A Tribe Called Quest's Phife Dawg Entertains at the Shattuck Down Low

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On Friday night, tucked away in Berkeley's intimate Shattuck Down Low, Phife Dawg and Ali Shaheed Muhammad of A Tribe Called Quest conducted a musical experiment on a jubilant Berkeley crowd.

Add one part ATCQ, two parts dance floor and three parts unconventional performance, and voila, you have the Phife Dawg Experience.

In the first installment, Phife and his fellow rapping paragon Muhammad put together an enigmatic set which intertwined Muhammad's eclectic DJ set with Phife's oozing stage presence and charisma.

"It's a club situation," Muhammad said after finishing his two hour set around 2 a.m. "People really thought it was going to be a [Tribe concert] and that's not it. Phife is turning into a club promoter. When you have friends who are able to attract a crowd, you call on your friends. And this is just his first night and I was happy to be able to support him."

And support him he did.

Muhammad was the star of the night whose dance-centric set vacillated between classics such as Bob Marley's "Could You Be Loved" to more contemporary tracks such as Lupe Fiasco's "Kick, Push." While Muhammad manned the DJ booth, Phife's performance was limited, as most have been since his kidney transplant in September 2008. He spent the majority of the night working the crowd, taking pictures with adoring fans and passing out fist-bumps indiscriminately.

The performance was intended to work out the kinks before expected appearances by Q-Tip, DJ Quik and other high-profile acts.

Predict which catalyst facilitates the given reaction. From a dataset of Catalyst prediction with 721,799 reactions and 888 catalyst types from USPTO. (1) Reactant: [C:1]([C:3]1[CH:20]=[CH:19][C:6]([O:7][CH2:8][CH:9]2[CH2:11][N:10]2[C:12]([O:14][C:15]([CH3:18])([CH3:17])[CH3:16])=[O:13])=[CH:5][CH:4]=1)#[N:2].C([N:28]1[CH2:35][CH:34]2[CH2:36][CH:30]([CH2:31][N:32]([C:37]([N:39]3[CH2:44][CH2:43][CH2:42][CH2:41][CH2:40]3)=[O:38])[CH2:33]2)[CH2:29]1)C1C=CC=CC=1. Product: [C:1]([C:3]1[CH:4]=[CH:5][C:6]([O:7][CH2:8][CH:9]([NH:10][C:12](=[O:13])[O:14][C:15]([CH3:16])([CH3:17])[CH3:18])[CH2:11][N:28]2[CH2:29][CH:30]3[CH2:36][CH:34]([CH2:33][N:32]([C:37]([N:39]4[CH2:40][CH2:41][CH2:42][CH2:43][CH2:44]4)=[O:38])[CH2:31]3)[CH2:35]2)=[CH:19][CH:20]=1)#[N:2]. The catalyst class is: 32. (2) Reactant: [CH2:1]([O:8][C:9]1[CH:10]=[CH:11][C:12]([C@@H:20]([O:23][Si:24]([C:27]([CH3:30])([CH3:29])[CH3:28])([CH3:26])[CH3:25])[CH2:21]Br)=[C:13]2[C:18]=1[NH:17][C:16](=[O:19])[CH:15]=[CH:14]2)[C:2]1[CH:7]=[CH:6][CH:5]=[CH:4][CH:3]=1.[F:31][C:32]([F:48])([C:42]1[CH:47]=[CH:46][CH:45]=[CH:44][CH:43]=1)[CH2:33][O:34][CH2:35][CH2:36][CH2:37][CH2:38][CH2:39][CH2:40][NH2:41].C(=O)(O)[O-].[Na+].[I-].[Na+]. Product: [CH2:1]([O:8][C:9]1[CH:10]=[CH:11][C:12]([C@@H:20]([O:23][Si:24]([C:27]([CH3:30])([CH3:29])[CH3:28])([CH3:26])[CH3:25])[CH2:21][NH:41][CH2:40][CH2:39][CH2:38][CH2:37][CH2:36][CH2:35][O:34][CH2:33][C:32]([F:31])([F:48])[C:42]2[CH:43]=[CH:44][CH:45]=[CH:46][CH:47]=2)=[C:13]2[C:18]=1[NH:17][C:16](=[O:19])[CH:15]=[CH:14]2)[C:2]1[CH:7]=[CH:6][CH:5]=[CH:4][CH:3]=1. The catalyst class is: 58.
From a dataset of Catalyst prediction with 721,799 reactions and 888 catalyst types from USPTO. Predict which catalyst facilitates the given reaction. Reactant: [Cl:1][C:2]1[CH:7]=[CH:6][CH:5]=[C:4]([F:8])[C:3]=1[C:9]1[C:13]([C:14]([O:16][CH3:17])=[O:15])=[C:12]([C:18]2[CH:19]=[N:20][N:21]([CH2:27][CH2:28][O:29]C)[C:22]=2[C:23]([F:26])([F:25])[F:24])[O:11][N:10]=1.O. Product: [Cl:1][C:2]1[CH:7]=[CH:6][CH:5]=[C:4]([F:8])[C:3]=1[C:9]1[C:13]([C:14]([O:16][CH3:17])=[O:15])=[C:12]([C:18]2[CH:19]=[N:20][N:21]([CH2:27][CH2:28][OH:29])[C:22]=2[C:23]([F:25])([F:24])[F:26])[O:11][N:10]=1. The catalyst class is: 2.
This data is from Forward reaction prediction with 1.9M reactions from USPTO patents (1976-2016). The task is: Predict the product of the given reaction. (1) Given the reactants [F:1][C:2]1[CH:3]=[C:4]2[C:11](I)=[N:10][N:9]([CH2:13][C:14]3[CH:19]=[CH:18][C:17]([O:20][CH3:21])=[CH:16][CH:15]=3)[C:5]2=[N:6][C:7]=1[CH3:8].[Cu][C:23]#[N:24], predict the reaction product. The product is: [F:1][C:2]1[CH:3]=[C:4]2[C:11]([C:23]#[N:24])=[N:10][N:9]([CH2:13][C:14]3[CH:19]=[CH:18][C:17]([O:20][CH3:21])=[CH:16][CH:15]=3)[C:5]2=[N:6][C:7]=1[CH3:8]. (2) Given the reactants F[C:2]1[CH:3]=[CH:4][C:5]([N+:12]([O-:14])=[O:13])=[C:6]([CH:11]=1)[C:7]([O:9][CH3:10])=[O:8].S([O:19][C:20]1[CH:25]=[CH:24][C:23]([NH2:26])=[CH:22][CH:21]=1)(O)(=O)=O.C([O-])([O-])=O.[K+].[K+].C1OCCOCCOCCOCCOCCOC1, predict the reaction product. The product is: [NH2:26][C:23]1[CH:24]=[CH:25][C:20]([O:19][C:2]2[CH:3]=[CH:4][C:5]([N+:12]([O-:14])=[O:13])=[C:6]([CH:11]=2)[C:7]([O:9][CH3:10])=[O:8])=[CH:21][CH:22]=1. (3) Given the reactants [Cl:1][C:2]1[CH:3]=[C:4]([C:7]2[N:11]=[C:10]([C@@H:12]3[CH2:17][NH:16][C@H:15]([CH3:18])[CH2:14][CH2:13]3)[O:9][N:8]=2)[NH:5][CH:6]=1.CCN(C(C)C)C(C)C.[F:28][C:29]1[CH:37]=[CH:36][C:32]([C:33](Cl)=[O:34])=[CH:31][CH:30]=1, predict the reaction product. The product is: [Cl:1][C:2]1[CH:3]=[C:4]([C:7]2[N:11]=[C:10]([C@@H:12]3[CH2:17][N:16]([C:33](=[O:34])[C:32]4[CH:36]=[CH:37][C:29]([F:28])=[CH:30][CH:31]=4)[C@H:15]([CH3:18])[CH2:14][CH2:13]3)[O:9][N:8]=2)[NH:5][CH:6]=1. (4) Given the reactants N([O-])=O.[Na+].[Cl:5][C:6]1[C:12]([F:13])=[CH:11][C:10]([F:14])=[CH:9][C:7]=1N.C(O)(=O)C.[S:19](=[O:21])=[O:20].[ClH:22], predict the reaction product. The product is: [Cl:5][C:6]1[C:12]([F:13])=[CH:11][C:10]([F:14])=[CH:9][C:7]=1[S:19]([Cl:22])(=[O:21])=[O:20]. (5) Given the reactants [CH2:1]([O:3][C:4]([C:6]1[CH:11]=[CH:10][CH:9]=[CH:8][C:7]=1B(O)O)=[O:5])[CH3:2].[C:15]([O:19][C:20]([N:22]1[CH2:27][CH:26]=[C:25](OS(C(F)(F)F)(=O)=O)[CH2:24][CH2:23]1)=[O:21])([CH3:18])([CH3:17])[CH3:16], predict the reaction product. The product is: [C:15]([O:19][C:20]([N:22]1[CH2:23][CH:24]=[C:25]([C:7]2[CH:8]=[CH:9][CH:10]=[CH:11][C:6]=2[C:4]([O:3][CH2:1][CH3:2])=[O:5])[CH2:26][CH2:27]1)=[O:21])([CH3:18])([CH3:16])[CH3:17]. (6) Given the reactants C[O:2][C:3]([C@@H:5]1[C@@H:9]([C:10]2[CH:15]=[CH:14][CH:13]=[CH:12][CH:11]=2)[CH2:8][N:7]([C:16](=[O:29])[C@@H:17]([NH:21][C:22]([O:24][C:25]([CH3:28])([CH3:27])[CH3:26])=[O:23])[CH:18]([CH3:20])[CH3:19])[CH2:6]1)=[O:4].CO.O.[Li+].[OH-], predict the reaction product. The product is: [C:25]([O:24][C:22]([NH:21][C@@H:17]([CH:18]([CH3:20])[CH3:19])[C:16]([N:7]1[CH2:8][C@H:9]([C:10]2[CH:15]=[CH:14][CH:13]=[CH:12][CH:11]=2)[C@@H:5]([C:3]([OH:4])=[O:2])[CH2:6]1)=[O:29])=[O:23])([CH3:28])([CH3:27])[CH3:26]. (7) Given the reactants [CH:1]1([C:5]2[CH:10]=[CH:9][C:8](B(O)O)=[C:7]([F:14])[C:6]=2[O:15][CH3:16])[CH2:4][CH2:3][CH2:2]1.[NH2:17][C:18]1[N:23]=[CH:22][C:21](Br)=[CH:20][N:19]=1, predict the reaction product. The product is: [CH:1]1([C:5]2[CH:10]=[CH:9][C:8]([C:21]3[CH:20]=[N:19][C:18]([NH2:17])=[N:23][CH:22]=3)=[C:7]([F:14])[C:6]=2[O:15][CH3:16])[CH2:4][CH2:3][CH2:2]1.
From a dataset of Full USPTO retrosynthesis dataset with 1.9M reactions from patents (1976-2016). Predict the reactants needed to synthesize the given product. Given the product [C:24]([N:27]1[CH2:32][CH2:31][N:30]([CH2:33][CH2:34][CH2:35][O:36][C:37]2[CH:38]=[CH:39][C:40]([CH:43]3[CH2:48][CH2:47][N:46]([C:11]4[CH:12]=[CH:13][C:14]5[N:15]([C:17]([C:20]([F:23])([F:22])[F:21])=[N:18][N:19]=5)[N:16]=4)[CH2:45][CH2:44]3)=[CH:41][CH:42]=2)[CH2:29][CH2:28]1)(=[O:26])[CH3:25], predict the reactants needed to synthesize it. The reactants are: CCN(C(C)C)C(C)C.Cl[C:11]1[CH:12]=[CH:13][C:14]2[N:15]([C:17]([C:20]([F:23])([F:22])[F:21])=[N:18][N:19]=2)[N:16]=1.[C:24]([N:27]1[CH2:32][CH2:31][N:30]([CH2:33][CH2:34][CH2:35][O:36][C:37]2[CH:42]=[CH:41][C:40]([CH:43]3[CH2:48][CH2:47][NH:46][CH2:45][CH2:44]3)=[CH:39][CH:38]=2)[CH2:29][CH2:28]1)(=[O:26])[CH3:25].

"First impressions mean a lot," Phife said after the show. "So hopefully [the crowd] went away happy and they can spread the word that the Phife Dawg Experience was good to them."

"Me personally, I'm pretty hard on myself. I thought it could have been better. But you live and you learn. We'll get it popping."

Despite the pair's reluctance to deviate from the DJ club vibe which Phife tried so hard to cultivate, the pleas of the crowd would not go unheeded. Early in the set Phife would dart on and off the stage to perform such Tribe classics as "Butter" and "Check the Rhime." There was no doubt that the jazzy tracks' first chords revved the crowd to a frenzy reminiscent of the pair's reception in their prime.

"There's always love in the Bay Area, always," Muhammad said of the crowd. "That's how it's been from day one for us. I'm usually here once a year spinning and it's always filled with love and energy and music lovers."

However, the performance was not as cut and dry as a glorified dance party. Muhammad played numerous tracks produced by the late J-Dilla including the producer's own "Reality TV" and "Runnin" by Pharcyde. Dilla, the cherished producer and artist, who passed away four years ago, and Muhammad's set was in many ways a tribute to his close friend and colleague.

"We discovered him," Muhammad reminisced. "We were on tour doing the Lollapalooza tour and he passed us a cassette and said, 'Would you listen to this?' We listened to it and we brought him on and he produced for Tribe and that's how the world knows him."

"He's a very talented person. I call him The King. His music transcends still, he's not here but if you see the way people are affected. I'm a fan before I'm a mentor."

All in all, the night was an experiment of funky proportions. Less A Tribe Called Quest concert and more a focus group for Phife's new style, the majority of the patrons seemed more than pleased to dance to a gauntlet of hip-hop's finest in the presence of their beloved pair from Queens.

Tags: A TRIBE CALLED QUEST, PHIFE DAWG, SHATTUCK DOWN LOW, SHAHEED MUHAMMAD, J-DILLA, LOLLAPALOOZA, PHIFE DAWG EXPERIENCE


Experience Phife Dawg with Chris at [email protected] and promote the club with Ashwin at [email protected]



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